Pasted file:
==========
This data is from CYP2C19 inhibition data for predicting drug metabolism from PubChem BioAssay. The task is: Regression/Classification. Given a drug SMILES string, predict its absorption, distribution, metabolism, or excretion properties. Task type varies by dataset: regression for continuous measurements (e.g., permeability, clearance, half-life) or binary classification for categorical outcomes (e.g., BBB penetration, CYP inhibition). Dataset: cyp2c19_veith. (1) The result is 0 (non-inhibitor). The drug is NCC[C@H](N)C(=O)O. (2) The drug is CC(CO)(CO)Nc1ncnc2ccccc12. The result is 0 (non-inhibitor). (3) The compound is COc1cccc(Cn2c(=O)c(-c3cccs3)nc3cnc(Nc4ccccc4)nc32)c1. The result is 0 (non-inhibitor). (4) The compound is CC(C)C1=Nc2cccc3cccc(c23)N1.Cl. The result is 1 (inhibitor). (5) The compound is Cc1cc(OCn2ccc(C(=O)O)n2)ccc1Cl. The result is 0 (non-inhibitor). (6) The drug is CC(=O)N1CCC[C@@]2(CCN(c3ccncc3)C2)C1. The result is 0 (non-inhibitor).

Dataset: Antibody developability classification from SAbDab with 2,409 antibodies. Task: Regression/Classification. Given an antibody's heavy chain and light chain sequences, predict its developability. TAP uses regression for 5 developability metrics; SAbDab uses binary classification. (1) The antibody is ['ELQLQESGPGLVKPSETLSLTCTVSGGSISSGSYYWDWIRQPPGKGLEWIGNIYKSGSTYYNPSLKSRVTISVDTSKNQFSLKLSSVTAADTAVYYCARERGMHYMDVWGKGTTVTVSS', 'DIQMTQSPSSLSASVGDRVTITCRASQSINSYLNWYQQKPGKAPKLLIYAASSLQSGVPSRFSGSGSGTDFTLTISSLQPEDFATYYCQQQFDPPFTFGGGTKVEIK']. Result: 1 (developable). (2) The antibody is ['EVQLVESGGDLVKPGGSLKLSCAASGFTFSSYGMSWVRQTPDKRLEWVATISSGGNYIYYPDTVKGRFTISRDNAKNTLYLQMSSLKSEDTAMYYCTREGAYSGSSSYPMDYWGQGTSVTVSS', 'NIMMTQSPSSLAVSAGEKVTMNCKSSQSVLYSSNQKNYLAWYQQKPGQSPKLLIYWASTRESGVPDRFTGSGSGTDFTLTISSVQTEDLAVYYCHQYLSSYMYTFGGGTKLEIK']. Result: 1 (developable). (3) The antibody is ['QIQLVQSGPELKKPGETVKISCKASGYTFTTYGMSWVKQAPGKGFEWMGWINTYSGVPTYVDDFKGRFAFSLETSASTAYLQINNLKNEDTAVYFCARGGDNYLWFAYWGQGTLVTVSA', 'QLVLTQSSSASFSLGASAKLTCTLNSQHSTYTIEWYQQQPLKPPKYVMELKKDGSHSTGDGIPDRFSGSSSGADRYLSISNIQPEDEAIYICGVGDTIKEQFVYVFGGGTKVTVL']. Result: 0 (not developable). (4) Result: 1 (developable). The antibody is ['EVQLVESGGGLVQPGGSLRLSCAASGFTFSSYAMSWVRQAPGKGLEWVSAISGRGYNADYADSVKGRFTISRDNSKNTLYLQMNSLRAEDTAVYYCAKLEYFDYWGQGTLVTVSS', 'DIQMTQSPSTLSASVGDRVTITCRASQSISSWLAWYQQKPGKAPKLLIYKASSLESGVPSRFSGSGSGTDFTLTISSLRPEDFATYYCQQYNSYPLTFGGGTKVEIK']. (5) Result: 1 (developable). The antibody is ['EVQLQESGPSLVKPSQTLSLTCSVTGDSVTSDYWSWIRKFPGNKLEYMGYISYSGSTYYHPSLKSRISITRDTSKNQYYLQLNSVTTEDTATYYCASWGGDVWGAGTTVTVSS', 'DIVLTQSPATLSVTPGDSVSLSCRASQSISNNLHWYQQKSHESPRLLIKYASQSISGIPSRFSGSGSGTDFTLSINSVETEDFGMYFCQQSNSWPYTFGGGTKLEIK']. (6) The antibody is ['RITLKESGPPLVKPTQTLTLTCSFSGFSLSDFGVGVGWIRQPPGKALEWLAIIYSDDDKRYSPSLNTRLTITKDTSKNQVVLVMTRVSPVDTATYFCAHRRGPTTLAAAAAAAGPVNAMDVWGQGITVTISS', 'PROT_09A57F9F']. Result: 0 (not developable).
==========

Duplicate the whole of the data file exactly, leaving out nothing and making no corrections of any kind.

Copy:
This data is from CYP2C19 inhibition data for predicting drug metabolism from PubChem BioAssay. The task is: Regression/Classification. Given a drug SMILES string, predict its absorption, distribution, metabolism, or excretion properties. Task type varies by dataset: regression for continuous measurements (e.g., permeability, clearance, half-life) or binary classification for categorical outcomes (e.g., BBB penetration, CYP inhibition). Dataset: cyp2c19_veith. (1) The result is 0 (non-inhibitor). The drug is NCC[C@H](N)C(=O)O. (2) The drug is CC(CO)(CO)Nc1ncnc2ccccc12. The result is 0 (non-inhibitor). (3) The compound is COc1cccc(Cn2c(=O)c(-c3cccs3)nc3cnc(Nc4ccccc4)nc32)c1. The result is 0 (non-inhibitor). (4) The compound is CC(C)C1=Nc2cccc3cccc(c23)N1.Cl. The result is 1 (inhibitor). (5) The compound is Cc1cc(OCn2ccc(C(=O)O)n2)ccc1Cl. The result is 0 (non-inhibitor). (6) The drug is CC(=O)N1CCC[C@@]2(CCN(c3ccncc3)C2)C1. The result is 0 (non-inhibitor).

Dataset: Antibody developability classification from SAbDab with 2,409 antibodies. Task: Regression/Classification. Given an antibody's heavy chain and light chain sequences, predict its developability. TAP uses regression for 5 developability metrics; SAbDab uses binary classification. (1) The antibody is ['ELQLQESGPGLVKPSETLSLTCTVSGGSISSGSYYWDWIRQPPGKGLEWIGNIYKSGSTYYNPSLKSRVTISVDTSKNQFSLKLSSVTAADTAVYYCARERGMHYMDVWGKGTTVTVSS', 'DIQMTQSPSSLSASVGDRVTITCRASQSINSYLNWYQQKPGKAPKLLIYAASSLQSGVPSRFSGSGSGTDFTLTISSLQPEDFATYYCQQQFDPPFTFGGGTKVEIK']. Result: 1 (developable). (2) The antibody is ['EVQLVESGGDLVKPGGSLKLSCAASGFTFSSYGMSWVRQTPDKRLEWVATISSGGNYIYYPDTVKGRFTISRDNAKNTLYLQMSSLKSEDTAMYYCTREGAYSGSSSYPMDYWGQGTSVTVSS', 'NIMMTQSPSSLAVSAGEKVTMNCKSSQSVLYSSNQKNYLAWYQQKPGQSPKLLIYWASTRESGVPDRFTGSGSGTDFTLTISSVQTEDLAVYYCHQYLSSYMYTFGGGTKLEIK']. Result: 1 (developable). (3) The antibody is ['QIQLVQSGPELKKPGETVKISCKASGYTFTTYGMSWVKQAPGKGFEWMGWINTYSGVPTYVDDFKGRFAFSLETSASTAYLQINNLKNEDTAVYFCARGGDNYLWFAYWGQGTLVTVSA', 'QLVLTQSSSASFSLGASAKLTCTLNSQHSTYTIEWYQQQPLKPPKYVMELKKDGSHSTGDGIPDRFSGSSSGADRYLSISNIQPEDEAIYICGVGDTIKEQFVYVFGGGTKVTVL']. Result: 0 (not developable). (4) Result: 1 (developable). The antibody is ['EVQLVESGGGLVQPGGSLRLSCAASGFTFSSYAMSWVRQAPGKGLEWVSAISGRGYNADYADSVKGRFTISRDNSKNTLYLQMNSLRAEDTAVYYCAKLEYFDYWGQGTLVTVSS', 'DIQMTQSPSTLSASVGDRVTITCRASQSISSWLAWYQQKPGKAPKLLIYKASSLESGVPSRFSGSGSGTDFTLTISSLRPEDFATYYCQQYNSYPLTFGGGTKVEIK']. (5) Result: 1 (developable). The antibody is ['EVQLQESGPSLVKPSQTLSLTCSVTGDSVTSDYWSWIRKFPGNKLEYMGYISYSGSTYYHPSLKSRISITRDTSKNQYYLQLNSVTTEDTATYYCASWGGDVWGAGTTVTVSS', 'DIVLTQSPATLSVTPGDSVSLSCRASQSISNNLHWYQQKSHESPRLLIKYASQSISGIPSRFSGSGSGTDFTLSINSVETEDFGMYFCQQSNSWPYTFGGGTKLEIK']. (6) The antibody is ['RITLKESGPPLVKPTQTLTLTCSFSGFSLSDFGVGVGWIRQPPGKALEWLAIIYSDDDKRYSPSLNTRLTITKDTSKNQVVLVMTRVSPVDTATYFCAHRRGPTTLAAAAAAAGPVNAMDVWGQGITVTISS', 'PROT_09A57F9F']. Result: 0 (not developable).